All at once


12 July 2020
Thoughts on re-opening by Melissa McGrath




[openings]


Our galleries are open. We’re back to normal. Yes, it’s so good to be able to welcome people back into the building. There is hand sanitiser on the counter. The response has been fantastic, thank you. We received so many supportive messages while we were closed. There was great feedback on our online offerings. Everyone has been so excited to come back and have a look. Attendance has been really good. We weren’t sure how it was going to go. It seems like people are looking for things to do now that they are able to be out and about again.



[gatherings]


We stood in that bit of AGWA where the staircase is, and the William Kentridge figures live (foyer? stairwell? concourse?). There were about 15 of us watching and listening as Barry McGuire welcomed us back together. We had a look around at all the shows that we hadn’t made the time to see before everything shut down. Our mate had some new work exhibited. We stayed in the gallery for longer than normal. Talking loudly. Like we owned the joint.



[actions]


Reading articles. Scrolling through social media. Building awareness of events in real time. Researching parliamentary processes. Reading Hansard records. Drafting letters. Sending emails to elected members. Standing in a crowd. Listening to Elders. Yelling through a mask in unison with hundreds of strangers. Marching the streets of the CBD holding deconstructed moving boxes scrawled with slogans. Reflecting on motivations. Reorienting directions. Maintaining the pressure.



[pillars]


Finnish artist and writer Jaakko Pallasuvo wrote in the illustrated text Airplane Mode about the art world and about the loss of magic when things become infrastructure. How scale and inevitability replace choice and intention. When everything was moving so fast in those ordinary times, something solid felt good. To be welcomed inside from the storm, to rest your feet, joining peers and predecessors. But in these strange and unprecedented times those halls feel hollow, silent. Slowing down, the detail becomes clearer - all the marble pillars were just a good paint job.

As we are discussing art-world callout/ fallout, my friend calls a prominent institute an art mosquito. I stop our conversation to write down this burn to use in this text. But now that I’ve written it, it doesn’t feel the same. Isn’t culture just us all feeding off each other? How do we make sure everyone has enough to eat?

Note: Where did all those ‘Magic Happens’ bumper stickers go?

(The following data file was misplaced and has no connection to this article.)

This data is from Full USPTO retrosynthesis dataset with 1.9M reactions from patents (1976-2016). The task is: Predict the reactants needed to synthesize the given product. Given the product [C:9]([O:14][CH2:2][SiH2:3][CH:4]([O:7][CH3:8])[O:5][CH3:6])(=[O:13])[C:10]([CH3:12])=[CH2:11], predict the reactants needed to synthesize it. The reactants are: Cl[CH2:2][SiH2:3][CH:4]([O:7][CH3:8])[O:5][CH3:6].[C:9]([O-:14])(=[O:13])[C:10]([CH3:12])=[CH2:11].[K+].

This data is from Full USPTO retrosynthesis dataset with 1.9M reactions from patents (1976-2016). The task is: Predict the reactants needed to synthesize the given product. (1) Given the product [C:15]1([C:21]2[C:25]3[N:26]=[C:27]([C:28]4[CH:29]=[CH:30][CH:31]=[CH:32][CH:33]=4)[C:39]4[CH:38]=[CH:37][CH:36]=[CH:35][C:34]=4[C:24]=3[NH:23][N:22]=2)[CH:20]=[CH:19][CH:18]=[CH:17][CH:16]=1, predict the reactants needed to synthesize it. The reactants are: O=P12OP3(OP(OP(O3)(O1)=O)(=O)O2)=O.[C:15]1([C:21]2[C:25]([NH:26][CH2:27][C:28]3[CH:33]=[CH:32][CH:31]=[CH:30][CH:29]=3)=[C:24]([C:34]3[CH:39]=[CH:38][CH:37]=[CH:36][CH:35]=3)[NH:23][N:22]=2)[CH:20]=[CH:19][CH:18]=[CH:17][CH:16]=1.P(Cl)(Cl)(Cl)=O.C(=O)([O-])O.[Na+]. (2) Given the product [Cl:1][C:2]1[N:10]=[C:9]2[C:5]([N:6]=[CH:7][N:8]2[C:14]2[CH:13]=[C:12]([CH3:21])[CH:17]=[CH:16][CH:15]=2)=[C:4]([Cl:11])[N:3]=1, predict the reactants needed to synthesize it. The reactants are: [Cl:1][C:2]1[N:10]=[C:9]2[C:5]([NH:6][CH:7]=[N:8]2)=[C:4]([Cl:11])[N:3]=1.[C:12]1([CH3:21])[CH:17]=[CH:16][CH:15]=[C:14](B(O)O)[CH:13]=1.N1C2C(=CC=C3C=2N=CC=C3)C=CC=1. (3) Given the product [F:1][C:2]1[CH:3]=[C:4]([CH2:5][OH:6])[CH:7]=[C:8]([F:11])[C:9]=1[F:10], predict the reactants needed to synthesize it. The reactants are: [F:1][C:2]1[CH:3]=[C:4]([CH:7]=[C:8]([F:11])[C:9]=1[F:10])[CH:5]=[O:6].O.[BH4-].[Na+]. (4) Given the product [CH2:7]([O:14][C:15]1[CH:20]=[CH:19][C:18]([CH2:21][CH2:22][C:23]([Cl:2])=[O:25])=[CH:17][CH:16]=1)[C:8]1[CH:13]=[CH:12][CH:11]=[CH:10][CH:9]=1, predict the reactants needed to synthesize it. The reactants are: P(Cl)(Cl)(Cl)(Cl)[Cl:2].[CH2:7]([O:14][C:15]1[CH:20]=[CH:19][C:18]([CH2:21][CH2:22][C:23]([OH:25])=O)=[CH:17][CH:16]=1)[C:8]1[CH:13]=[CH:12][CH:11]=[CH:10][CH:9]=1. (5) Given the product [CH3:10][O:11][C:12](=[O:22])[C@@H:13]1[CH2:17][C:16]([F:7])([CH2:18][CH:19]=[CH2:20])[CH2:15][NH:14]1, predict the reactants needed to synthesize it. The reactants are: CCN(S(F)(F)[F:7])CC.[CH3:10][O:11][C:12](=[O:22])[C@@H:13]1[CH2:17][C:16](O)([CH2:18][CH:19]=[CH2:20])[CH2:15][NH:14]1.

[laziness]


For the last four months my mind has wandered back to a comment made on the cusp of lockdown by academic Francis Russell at the launch of their book The Art of Laziness edited with artist David Attwood. It was in response to an audience question about the future of art labour. Francis spoke about the word ‘artist’ slipping from our vocabulary. If all members of a community were engaged in acts of culture-making to such a degree, that the designation of art labour as separate to other functions and activities would become redundant. All at once, every one of us, and none of us would be artists.



[ruptures]


What I’m trying to write is that everything that has happened is still happening. And that feels like… kind of the worst?

The doors are open, we have places to go, and artworks to view. But how do we engage with the reframing of these programs within the bubble of geographical luck that is Western Australia? How does the financial support for living artists in The State Art Collection via the AGWA Foundation navigate issues of institutional exclusion? How do we bring the Black Lives Matter movement to the galleries of Fremantle Arts Centre as Revealed takes a physical form? How do we celebrate the achievements of our nation’s visual art graduates in PICA’s Hatched showcase as the cost of humanities tertiary education rises by 113% for the enrolling cohort of students? 

Cool it Melissa, sometimes it’s ok to have a beer standing at the bar with your mates and look at some art.








Kaya. We wish to acknowledge the Whadjuk People of Boorloo boodja who are the traditional owners of the land where Semaphore is made. We respect their culture, their custodianship, and their continuing contribution to the life of this city and this region. That includes recognising and respecting sovereignty while working in solidarity towards a treaty and supporting ongoing connection to country. That means linguistic rights, economic opportunity, and artistic endeavour. To their Elders, past, present and emerging, we say thanks.




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